Histological analysis (H and E) demonstrated that the thermal necrosis was localized within the layers of the electro-coagulated cortex, and did not reach the white matter. After the procedure with output power of 4-5 W, there was no subarachnoid hemorrhage. The arachnoid showed slight changes with a mild shrinkage, the capillaries under the arachnoid disappeared, and those out of the coagulated areas were normal. The larger arteries under the arachnoid and vessel located in the sulci showed no damage. The depth of damage reached the superficial layers of the external pyramidal layer, the neurons showed disintegration, vacuolization, morphological structure deformation, and the pyramidal cells in the deep layers showed normal morphology. No scorched-like tissue was seen in the whole region of electro-coagulation [Figure 3]c and d. Immunohistochemical analysis showed that the neurons and NF proteins in the molecular layer, external granular layer, and external pyramidal layer were completely damaged in the coagulated cortex. The superficial neuron density in the electrocoagulated areas appeared sparse, while the neuron density in the deep cortex and noncoagulated superficial cortex was almost normal [Figure 4]a and b. The NF proteins in electrocoagulated areas were completely destroyed and could not be stained, while NeuN and axonal morphology in the deep cortex and noncoagulated superficial cortex were normal [Figure 4]c and d. However, after the procedure with output power of more than 5 W, the depth of damage reached to the internal granular layer (fourth layer), and even the internal pyramidal layer (fifth layer), while the neurons and NF proteins were correspondingly damaged.{Figure 4}

Discussion

Bipolar electro-coagulation is a surgical technique that is applied using bipolar coagulation forceps and can reduce the cortex-related seizures by destroying the epileptic foci and seizure spread with thermal energy. This technique has a similar principle to MST in treating epilepsy.

Morrell et al . [sup][8],[9] suggest that although the functional arrangement in the cortex is primarily oriented vertically, the intracortical fibers, which are thought to be responsible for seizure spread, are oriented horizontally, and therefore, the horizontal fibers can be sectioned without causing cortical dysfunction. [sup][10] Taking those basic theories into account, Morrell et al . introduced MST to treat epilepsy arising from functional cortex. [sup][8]

Meng and Luan applied bipolar electro-coagulation, which is based on the principles of MST outlined above, on animal models (three monkeys and 50 cats) in 1999, and demonstrated the efficacy of bipolar electro-coagulation in treating epilepsy. [sup][11],[12] They also found that electro-coagulation with output power of 5 W can damage the external molecular layer, external granular layer, and external pyramidal layer. Therefore, the surgical procedures do not cause unacceptable neurological deficits.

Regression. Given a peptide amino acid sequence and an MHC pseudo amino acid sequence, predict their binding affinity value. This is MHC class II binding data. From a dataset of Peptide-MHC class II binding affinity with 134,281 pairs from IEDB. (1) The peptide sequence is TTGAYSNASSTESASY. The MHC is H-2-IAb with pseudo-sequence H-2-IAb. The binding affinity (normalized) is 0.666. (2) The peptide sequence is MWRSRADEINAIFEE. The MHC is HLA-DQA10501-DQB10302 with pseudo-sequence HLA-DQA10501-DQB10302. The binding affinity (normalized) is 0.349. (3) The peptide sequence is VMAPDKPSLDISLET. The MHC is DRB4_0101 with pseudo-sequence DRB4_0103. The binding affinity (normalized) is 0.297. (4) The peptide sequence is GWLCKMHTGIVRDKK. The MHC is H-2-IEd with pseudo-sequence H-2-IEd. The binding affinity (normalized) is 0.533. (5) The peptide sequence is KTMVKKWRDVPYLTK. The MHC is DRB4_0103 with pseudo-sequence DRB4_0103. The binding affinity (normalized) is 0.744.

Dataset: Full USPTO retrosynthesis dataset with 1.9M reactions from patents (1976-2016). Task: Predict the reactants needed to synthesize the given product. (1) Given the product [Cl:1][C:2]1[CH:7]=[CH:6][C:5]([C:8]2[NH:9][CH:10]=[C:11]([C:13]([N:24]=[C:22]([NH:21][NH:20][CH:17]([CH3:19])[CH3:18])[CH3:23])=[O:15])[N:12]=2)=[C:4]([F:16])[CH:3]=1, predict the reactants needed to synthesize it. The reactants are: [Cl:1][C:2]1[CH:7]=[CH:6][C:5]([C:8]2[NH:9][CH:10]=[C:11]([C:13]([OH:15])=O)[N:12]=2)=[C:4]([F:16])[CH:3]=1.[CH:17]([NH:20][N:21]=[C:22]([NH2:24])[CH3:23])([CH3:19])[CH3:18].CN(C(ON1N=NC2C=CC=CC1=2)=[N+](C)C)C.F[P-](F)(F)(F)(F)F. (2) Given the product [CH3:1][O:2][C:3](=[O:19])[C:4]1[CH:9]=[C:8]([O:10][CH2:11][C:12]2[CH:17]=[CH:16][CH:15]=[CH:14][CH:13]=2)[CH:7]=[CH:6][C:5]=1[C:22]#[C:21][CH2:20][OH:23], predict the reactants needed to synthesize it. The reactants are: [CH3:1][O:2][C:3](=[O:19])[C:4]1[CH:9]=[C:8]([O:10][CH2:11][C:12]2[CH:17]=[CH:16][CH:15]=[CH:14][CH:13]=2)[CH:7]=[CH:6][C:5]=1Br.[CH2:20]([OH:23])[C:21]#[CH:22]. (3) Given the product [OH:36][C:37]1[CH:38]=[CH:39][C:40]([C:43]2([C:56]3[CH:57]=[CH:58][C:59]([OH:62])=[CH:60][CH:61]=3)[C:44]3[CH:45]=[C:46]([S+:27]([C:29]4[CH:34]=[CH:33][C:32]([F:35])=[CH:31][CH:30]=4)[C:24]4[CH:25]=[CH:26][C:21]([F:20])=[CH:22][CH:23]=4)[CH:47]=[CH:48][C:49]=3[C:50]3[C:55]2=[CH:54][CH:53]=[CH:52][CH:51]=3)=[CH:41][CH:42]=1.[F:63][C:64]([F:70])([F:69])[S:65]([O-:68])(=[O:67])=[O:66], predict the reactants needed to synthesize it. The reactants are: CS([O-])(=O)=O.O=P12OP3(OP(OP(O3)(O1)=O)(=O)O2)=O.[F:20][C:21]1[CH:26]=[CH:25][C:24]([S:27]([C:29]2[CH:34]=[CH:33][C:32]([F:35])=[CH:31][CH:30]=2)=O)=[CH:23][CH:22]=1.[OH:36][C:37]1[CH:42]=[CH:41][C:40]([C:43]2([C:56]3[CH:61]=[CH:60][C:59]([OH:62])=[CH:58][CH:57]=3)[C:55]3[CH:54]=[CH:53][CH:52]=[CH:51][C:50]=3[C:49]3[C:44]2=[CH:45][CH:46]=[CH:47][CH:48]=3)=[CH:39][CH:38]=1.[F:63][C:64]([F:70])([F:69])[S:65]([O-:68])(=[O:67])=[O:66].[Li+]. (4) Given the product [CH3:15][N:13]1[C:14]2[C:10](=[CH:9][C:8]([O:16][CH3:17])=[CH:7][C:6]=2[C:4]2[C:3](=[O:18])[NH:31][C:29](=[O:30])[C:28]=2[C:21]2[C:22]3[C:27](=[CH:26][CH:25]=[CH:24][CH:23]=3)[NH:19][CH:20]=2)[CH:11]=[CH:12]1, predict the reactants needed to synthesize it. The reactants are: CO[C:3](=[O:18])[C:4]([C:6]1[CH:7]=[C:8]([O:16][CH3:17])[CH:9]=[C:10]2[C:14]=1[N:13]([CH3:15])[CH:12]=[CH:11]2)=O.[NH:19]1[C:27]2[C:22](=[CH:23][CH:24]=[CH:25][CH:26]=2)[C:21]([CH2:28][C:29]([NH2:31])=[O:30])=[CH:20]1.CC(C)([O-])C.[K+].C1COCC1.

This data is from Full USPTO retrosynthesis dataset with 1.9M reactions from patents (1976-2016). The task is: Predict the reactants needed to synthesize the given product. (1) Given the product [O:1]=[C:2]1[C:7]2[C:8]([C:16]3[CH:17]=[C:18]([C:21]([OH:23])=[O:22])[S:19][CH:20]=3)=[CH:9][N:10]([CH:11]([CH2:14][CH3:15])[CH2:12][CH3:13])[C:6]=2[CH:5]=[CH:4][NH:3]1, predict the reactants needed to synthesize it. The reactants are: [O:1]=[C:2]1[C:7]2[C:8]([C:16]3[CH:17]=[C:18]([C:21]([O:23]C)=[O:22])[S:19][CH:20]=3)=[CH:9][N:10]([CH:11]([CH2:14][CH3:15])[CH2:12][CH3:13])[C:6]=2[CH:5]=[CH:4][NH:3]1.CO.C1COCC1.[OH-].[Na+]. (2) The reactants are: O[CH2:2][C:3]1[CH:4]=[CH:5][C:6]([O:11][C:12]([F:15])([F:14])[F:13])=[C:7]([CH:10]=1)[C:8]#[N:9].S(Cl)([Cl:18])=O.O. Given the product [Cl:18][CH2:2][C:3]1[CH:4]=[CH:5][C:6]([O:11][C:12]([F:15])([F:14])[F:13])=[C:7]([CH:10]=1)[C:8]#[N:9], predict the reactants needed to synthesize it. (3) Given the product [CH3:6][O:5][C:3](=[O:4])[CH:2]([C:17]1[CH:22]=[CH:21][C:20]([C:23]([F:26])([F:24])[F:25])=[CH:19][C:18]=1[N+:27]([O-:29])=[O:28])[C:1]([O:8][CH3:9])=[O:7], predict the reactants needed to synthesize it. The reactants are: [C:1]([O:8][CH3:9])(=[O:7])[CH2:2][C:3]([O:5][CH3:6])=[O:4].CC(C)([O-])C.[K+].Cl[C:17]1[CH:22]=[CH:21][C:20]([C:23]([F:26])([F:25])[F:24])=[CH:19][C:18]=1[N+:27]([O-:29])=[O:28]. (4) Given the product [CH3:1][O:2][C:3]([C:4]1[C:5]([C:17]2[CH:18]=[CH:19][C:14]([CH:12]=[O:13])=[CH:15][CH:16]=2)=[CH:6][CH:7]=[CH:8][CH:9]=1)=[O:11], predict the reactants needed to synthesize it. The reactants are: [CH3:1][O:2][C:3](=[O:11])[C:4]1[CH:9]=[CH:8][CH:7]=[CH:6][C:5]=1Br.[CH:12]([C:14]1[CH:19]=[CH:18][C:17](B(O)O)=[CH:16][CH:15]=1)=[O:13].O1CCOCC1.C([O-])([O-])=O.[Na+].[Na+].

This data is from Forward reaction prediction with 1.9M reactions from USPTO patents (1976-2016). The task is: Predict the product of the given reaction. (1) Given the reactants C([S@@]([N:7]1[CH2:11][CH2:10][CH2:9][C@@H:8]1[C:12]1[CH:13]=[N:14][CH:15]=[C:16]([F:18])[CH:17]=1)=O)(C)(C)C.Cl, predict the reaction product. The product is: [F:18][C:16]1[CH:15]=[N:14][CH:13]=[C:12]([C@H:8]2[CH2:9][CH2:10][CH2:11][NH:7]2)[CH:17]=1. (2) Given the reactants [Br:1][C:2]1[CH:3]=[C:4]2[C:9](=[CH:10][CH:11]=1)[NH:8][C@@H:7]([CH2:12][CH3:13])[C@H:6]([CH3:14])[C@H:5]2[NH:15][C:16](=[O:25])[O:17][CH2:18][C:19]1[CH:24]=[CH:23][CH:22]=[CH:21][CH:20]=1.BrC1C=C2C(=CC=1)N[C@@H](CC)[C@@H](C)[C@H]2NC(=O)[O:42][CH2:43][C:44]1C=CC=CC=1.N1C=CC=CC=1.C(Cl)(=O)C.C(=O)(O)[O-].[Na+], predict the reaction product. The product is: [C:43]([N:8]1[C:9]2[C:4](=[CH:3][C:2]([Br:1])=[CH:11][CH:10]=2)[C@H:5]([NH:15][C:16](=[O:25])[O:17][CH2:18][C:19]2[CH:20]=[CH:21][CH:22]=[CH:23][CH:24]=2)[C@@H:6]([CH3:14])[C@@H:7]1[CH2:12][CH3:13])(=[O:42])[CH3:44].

The observations from several laboratories show that independent epileptic regions can become synchronous when they are < 5 mm apart. These observations suggest that the transections of the cortex should be performed at 5 mm intervals perpendicular to the long axis of the gyrus to limit seizures and preserve function. [sup][13],[14] Following these findings, the electro-coagulation was carried out at 5 mm intervals perpendicular to the long axis of the gyrus. In accordance with these principles, electro-coagulation was used to treat epilepsy in China.

Luan et al . [sup][1] reported that out of 124 patients with intractable epilepsy, there were 48 cases with extra-temporal lobe epilepsy, 45 subjects were treated with foci resection combined with electro-coagulation on functional cortex, three patients were treated with pure electro-coagulation on functional cortex, and only one case with infantile hemiplegia underwent functional hemispherectomy combined with electro-coagulation of the remaining tissue. The general efficiency of these treatment procedures for the group of 124 patients was 91.7%. [sup][1] Yang and Luan [sup][2] compared the efficacy of lesionectomy combined with electro-coagulation on functional cortex (71 patients) to lesionectomy performed without electro-coagulation on functional cortex (78 patients). The follow-up duration was 2-5 years (mean follow-up duration was 37 months). They demonstrated that the lesionectomy combined with electro-coagulation on functional cortex was significantly more effective than lesionectomy performed without electro-coagulation on functional cortex ( P < 0.01). [sup][2] In recent years, we also reported the outcome of pure BCFC. In all 15 patients, the mean time of the postoperative follow-up was 29 months (range 15-93 months). Seven patients developed the hemiparesis after the operation but fully recovered within 1-6 months. An Engel Class I outcome was achieved in 2 (13.3%) patients; Class II, in 6 (40%); Class III, in 3 (20%); and Class IV, in 4 (26.7%). Follow-up electroencephalogram (EEG) was performed in eight patients. Three demonstrated normal EEG. [sup][3] Those findings documents showed that the bipolar electro-coagulation was effective. In the present study, we attempted to clarify the mechanisms involved in this technique by evaluating the rCBF before and after electro-coagulation, ECoG, and the characteristics of the acute histological change.